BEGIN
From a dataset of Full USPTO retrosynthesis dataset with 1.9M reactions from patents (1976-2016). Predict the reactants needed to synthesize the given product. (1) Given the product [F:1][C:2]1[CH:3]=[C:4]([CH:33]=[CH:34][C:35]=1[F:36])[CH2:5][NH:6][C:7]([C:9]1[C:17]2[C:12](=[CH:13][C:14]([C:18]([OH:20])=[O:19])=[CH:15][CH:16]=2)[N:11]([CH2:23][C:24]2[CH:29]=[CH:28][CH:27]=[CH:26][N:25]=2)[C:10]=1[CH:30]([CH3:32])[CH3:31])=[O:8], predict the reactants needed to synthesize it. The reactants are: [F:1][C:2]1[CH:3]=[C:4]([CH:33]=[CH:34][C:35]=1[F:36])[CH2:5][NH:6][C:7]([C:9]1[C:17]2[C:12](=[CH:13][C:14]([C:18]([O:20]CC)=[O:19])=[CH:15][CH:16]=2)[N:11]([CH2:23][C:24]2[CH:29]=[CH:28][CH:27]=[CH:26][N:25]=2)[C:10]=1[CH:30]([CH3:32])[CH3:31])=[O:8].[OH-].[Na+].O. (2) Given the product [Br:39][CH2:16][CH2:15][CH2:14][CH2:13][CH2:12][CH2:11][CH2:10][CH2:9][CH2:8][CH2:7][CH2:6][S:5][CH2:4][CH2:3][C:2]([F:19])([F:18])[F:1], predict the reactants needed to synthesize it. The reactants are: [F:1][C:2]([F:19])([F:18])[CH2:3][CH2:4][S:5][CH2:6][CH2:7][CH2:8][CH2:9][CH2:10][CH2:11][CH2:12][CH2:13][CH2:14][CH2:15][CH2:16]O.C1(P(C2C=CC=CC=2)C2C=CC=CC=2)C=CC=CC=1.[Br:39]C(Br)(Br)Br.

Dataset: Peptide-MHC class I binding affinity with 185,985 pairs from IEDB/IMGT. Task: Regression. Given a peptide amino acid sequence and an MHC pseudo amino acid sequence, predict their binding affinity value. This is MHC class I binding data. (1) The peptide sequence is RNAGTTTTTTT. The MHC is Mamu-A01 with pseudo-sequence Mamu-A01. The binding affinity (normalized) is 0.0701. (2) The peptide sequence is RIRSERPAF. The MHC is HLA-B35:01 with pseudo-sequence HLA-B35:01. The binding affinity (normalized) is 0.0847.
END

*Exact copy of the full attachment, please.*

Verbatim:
From a dataset of Full USPTO retrosynthesis dataset with 1.9M reactions from patents (1976-2016). Predict the reactants needed to synthesize the given product. (1) Given the product [F:1][C:2]1[CH:3]=[C:4]([CH:33]=[CH:34][C:35]=1[F:36])[CH2:5][NH:6][C:7]([C:9]1[C:17]2[C:12](=[CH:13][C:14]([C:18]([OH:20])=[O:19])=[CH:15][CH:16]=2)[N:11]([CH2:23][C:24]2[CH:29]=[CH:28][CH:27]=[CH:26][N:25]=2)[C:10]=1[CH:30]([CH3:32])[CH3:31])=[O:8], predict the reactants needed to synthesize it. The reactants are: [F:1][C:2]1[CH:3]=[C:4]([CH:33]=[CH:34][C:35]=1[F:36])[CH2:5][NH:6][C:7]([C:9]1[C:17]2[C:12](=[CH:13][C:14]([C:18]([O:20]CC)=[O:19])=[CH:15][CH:16]=2)[N:11]([CH2:23][C:24]2[CH:29]=[CH:28][CH:27]=[CH:26][N:25]=2)[C:10]=1[CH:30]([CH3:32])[CH3:31])=[O:8].[OH-].[Na+].O. (2) Given the product [Br:39][CH2:16][CH2:15][CH2:14][CH2:13][CH2:12][CH2:11][CH2:10][CH2:9][CH2:8][CH2:7][CH2:6][S:5][CH2:4][CH2:3][C:2]([F:19])([F:18])[F:1], predict the reactants needed to synthesize it. The reactants are: [F:1][C:2]([F:19])([F:18])[CH2:3][CH2:4][S:5][CH2:6][CH2:7][CH2:8][CH2:9][CH2:10][CH2:11][CH2:12][CH2:13][CH2:14][CH2:15][CH2:16]O.C1(P(C2C=CC=CC=2)C2C=CC=CC=2)C=CC=CC=1.[Br:39]C(Br)(Br)Br.

Dataset: Peptide-MHC class I binding affinity with 185,985 pairs from IEDB/IMGT. Task: Regression. Given a peptide amino acid sequence and an MHC pseudo amino acid sequence, predict their binding affinity value. This is MHC class I binding data. (1) The peptide sequence is RNAGTTTTTTT. The MHC is Mamu-A01 with pseudo-sequence Mamu-A01. The binding affinity (normalized) is 0.0701. (2) The peptide sequence is RIRSERPAF. The MHC is HLA-B35:01 with pseudo-sequence HLA-B35:01. The binding affinity (normalized) is 0.0847.